Instead, I replied to his parents: With American students consistently scoring near or at the bottom in international tests, I am repeatedly appalled by teachers who waste their students' time by assigning them to write to strangers, chosen only because those strangers' names have appeared in the media.
It is of course much easier-- and more "exciting," to use a word too many educators use-- to do cute little stuff like this than to take on the sober responsibility to develop in students both the knowledge and the ability to think that will enable them to form their own views on matters in both public and private life. What earthly good would it do your son to know what economic policies I think should be followed, especially since what I think should be done will not have the slightest effect on what the government will in fact do? And why should a fifth-grader be expected to deal with such questions that people with Ph.D.'s in economics have trouble wrestling with?
The damage does not end with wasting students' time and misdirecting their energies, serious though these things are. Getting students used to looking to so-called "famous" people for answers is the antithesis of education as a preparation for making up one's own mind as citizens of a democracy, rather than as followers of "leaders."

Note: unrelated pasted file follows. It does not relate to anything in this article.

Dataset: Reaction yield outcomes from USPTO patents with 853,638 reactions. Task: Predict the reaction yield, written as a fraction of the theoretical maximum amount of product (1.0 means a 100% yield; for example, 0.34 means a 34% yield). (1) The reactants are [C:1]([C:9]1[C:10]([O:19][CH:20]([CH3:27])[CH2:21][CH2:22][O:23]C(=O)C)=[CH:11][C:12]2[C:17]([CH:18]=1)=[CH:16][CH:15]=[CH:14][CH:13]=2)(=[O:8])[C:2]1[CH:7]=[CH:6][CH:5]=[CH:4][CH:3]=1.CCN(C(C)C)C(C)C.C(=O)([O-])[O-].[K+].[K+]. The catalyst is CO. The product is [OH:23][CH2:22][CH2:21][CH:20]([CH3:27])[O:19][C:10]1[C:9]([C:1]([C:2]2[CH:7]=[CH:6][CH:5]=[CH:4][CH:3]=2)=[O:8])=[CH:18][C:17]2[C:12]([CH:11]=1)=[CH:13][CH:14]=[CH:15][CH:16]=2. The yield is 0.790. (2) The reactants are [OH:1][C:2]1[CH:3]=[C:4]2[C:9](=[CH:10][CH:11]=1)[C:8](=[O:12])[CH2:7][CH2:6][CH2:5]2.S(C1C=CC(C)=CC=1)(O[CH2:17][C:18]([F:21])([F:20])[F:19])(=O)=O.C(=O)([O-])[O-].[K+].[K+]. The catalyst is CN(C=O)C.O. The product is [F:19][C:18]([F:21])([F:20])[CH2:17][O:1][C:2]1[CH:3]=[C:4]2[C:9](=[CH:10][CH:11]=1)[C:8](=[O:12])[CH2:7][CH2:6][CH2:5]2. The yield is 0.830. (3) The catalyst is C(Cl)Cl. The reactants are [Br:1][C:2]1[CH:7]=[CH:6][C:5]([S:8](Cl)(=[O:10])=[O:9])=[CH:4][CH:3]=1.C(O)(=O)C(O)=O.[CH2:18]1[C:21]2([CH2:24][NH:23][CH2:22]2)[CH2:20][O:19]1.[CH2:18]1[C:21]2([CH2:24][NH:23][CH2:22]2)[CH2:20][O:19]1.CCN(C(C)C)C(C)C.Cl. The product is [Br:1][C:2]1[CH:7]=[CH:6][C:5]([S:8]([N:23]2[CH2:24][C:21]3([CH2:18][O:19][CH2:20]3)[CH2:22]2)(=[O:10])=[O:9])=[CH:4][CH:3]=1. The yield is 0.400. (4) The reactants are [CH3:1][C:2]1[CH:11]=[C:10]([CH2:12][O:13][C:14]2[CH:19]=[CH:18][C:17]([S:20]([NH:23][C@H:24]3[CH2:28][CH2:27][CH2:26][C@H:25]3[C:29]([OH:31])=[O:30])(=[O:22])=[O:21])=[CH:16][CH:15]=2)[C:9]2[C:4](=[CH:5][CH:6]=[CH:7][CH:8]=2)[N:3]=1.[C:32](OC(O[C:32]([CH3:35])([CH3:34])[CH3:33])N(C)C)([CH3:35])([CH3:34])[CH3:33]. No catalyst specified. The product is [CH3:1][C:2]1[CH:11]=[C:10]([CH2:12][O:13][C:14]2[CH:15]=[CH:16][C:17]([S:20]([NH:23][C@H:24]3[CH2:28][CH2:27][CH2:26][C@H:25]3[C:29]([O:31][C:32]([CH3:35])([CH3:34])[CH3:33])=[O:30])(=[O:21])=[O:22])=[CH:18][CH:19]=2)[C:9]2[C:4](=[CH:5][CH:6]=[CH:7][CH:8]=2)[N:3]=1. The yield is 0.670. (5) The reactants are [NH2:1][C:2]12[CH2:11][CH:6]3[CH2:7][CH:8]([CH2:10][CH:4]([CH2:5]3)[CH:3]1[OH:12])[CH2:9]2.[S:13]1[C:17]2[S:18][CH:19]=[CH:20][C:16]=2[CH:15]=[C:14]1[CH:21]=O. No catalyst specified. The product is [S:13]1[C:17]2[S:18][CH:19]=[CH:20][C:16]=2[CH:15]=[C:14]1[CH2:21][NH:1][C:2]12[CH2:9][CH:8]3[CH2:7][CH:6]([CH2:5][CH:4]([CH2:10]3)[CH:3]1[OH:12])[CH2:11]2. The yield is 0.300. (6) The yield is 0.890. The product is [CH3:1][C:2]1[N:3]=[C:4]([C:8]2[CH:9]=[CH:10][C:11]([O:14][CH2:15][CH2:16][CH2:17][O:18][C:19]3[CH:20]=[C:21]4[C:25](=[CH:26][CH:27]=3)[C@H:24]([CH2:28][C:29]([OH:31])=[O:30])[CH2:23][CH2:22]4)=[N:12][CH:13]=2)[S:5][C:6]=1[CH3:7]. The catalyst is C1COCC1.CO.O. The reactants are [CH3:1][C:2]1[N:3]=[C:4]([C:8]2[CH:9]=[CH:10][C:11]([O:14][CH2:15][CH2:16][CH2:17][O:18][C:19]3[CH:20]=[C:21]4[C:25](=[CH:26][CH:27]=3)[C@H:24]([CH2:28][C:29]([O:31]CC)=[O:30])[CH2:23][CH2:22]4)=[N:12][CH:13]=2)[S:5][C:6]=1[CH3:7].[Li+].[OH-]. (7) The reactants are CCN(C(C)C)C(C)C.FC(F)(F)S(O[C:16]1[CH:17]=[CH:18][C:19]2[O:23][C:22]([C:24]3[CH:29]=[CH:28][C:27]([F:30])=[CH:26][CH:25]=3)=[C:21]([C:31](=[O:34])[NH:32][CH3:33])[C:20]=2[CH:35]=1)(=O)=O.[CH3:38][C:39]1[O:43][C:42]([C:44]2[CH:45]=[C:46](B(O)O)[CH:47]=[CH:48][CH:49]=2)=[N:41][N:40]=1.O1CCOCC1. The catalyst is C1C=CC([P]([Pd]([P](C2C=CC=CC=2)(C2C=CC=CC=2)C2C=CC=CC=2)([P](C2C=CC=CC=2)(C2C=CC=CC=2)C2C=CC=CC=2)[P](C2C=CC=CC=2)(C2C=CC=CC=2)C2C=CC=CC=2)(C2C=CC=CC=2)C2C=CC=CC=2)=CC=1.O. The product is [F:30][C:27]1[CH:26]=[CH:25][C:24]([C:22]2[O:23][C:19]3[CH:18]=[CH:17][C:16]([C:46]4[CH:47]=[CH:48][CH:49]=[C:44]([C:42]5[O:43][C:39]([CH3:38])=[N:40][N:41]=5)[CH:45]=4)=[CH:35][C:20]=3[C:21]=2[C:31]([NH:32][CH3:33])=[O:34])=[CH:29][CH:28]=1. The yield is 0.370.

Nearly two hundred years ago, the great economist David Ricardo said: "I wish that I may never think the smiles of the great and powerful a sufficient inducement to turn aside from the straight path of honesty and the convictions of my own mind."
The fad of assigning students to write to strangers is an irresponsible self-indulgence of teachers who should be teaching. But that practice will not end until enough parents complain to enough principals and enough elected officials to make it end.
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